Leviticus 2:1-16; 6:14-18
Six ingredients are mentioned in connection with the Meat Offering. Four of these were always to be included as essential constituents of the offering. Two, however, were forbidden and must strictly be excluded. There must be fine flour, oil, frankincense, and salt. There must not be either leaven or honey. These details always direct us to the Person of Christ, propounding and protecting His moral glory. The fineness of the flour, the fullness of the oil, the fragrance of the frankincense, and the freshness of the salt are beautifully typical of that lovely life which brought so much pleasure to God.
The Fineness of the Flour
The finest flour has no coarseness, no roughness, no harsh lumps. Such was the character of the Lord Jesus. The choicest saints all seem to have some outstanding virtue or quality, each in itself commendable. We must admire the patience of Job, the faith of Abraham, the meekness of Moses, the wisdom of Solomon, the courage of Daniel, the energy of Peter, the love of John, and the knowledge of Paul. These same qualities we see in many of our brethren today. But our Lord Jesus bore the fruit of the Spirit in its entirety and completeness. Was there more love than joy? Was there more peace than longsuffering? Was there more gentleness than goodness or more faith and meekness than temperance? “No!” we answer; every pleasing feature was displayed in Him in perfect balance. There was no unevenness in His character.
The fine flour in its beauty
The perfect Man portrays,
In all His path of duty,
In all His heavenly ways.
I. Y. Ewan
The Fullness of the Oil
Oil is a well-known symbol of the Holy Spirit, source of light, heat, and health. It was applied to the flour of the Meat Offering in three different ways. Sometimes the flour was mingled with oil, sometimes it was anointed with oil, and sometimes it was saturated as the oil was poured upon it. Flour mingled with oil! Do we hear Gabriel say to Mary, “The Holy Ghost shall come upon thee, and the power of the Highest shall overshadow thee: therefore also that Holy Thing which shall be born of thee shall be called the Son of God” (Luke 1:35)? In the womb of the virgin, in the mystery of the incarnation, the Savior was conceived by the power of the Spirit. We are not asked to understand or explain or question, but simply to believe. It is as though the flour were miraculously mingled with the oil in Mary’s womb.
Then one memorable day, when Jesus was about thirty years of age, He stood with a faithful, obedient remnant in the waters of Jordan, “and the Holy Ghost descended in a bodily shape like a dove upon Him” (Luke 3:22). A little later He could apply the words of the prophet Isaiah to Himself as He read, “The Spirit of the Lord is upon Me, because He hath anointed Me to preach the gospel to the poor” (Luke 4:18). The flour was anointed with the oil.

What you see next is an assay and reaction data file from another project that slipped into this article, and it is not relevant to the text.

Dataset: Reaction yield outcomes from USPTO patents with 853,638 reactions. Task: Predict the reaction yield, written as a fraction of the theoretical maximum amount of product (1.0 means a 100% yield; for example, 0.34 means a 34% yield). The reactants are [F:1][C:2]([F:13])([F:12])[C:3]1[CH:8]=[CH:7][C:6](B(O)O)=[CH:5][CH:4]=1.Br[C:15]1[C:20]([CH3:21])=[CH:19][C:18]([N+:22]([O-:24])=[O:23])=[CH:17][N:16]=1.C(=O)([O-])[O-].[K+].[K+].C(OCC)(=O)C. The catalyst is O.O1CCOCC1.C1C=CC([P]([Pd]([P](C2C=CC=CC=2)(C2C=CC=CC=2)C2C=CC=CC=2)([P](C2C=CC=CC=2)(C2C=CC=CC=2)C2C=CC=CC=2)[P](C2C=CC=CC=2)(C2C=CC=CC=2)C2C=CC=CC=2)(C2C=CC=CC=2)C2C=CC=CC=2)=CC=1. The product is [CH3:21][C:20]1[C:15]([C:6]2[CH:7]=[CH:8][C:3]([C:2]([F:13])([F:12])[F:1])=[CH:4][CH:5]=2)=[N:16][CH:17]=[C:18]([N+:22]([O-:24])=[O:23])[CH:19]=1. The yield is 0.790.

Those were the early days of a busy life of ministry. It was a service saturated with the holy fellowship of the Spirit. Peter sums up and says, “Jesus of Nazareth, a Man approved of God among you by miracles and wonders and signs, which God did by Him in the midst of you” (Acts 2:22). “God anointed Jesus of Nazareth with the Holy Ghost and with power: Who went about doing good, and healing all that were oppressed of the devil; for God was with Him” (Acts 10:38). The flour was saturated with the oil!
The Fragrance of the Frankincense
Frankincense was white, pure, precious, and very sweet. What a telling symbol it was of the One Who so delighted the heart of His Father! Note however, that while a handful of the flour and the oil was placed on the altar, all the frankincense was put there for God, as if to say that only God Himself could fully appreciate the fragrance of that lovely Life. If all our appreciation was gathered together it would not suffice to express fully the beauty of the Savior.
The Father only, glorious claim,
The Son can comprehend.
As opposed to the inclusion of frankincense, there was to be no honey in the Meat Offering. Frankincense is pure sweetness which actually exudes the more when fire is applied. Honey is sweet but can be soured by fire. It is a natural sweetness. The fragrance of our Lord’s character could only be enhanced by the heat of suffering; when nailed to the tree, He could say, “Father, forgive them.”
The Freshness of the Salt
Salt is a great preservative; leaven is a corrupting element and when used typically in Scripture it is always a symbol of evil. Is Jehovah giving to us a double assurance of the purity of the Lord Jesus? Put in the preserving salt, He commands, but keep out the corrupting leaven. The leaven of the Pharisees was formalism; the leaven of the Sadducees was rationalism; the leaven of Herod was sensualism. Leaven in Corinth was moral evil; leaven in Galatia was doctrinal evil. Being always a symbol of evil, leaven had no place in that which foreshadowed Christ.
Further careful study will show that sometimes the Meat Offering was baked in the oven, concealed from human view. Such were some of our Lord’s sufferings, like those in the wilderness where He met Satan alone. At other times the offering was baked openly on a flat plate. Some of the Savior’s sorrows were witnessed by all, as His tears, His sighs, His groans, and His physical sufferings on the cross. But sometimes the offering was prepared in a cauldron, a vessel with sides, partly visible but partly hidden. He had sorrows which, like Gethsemane, were observed only by those who were near to Him. Lack of space forbids a detailed study of the first-fruits, green ears of corn dried by the fire, but what a privilege is ours to take our handful of appreciation and present it to God for His pleasure! May we rise to our priestly responsibility!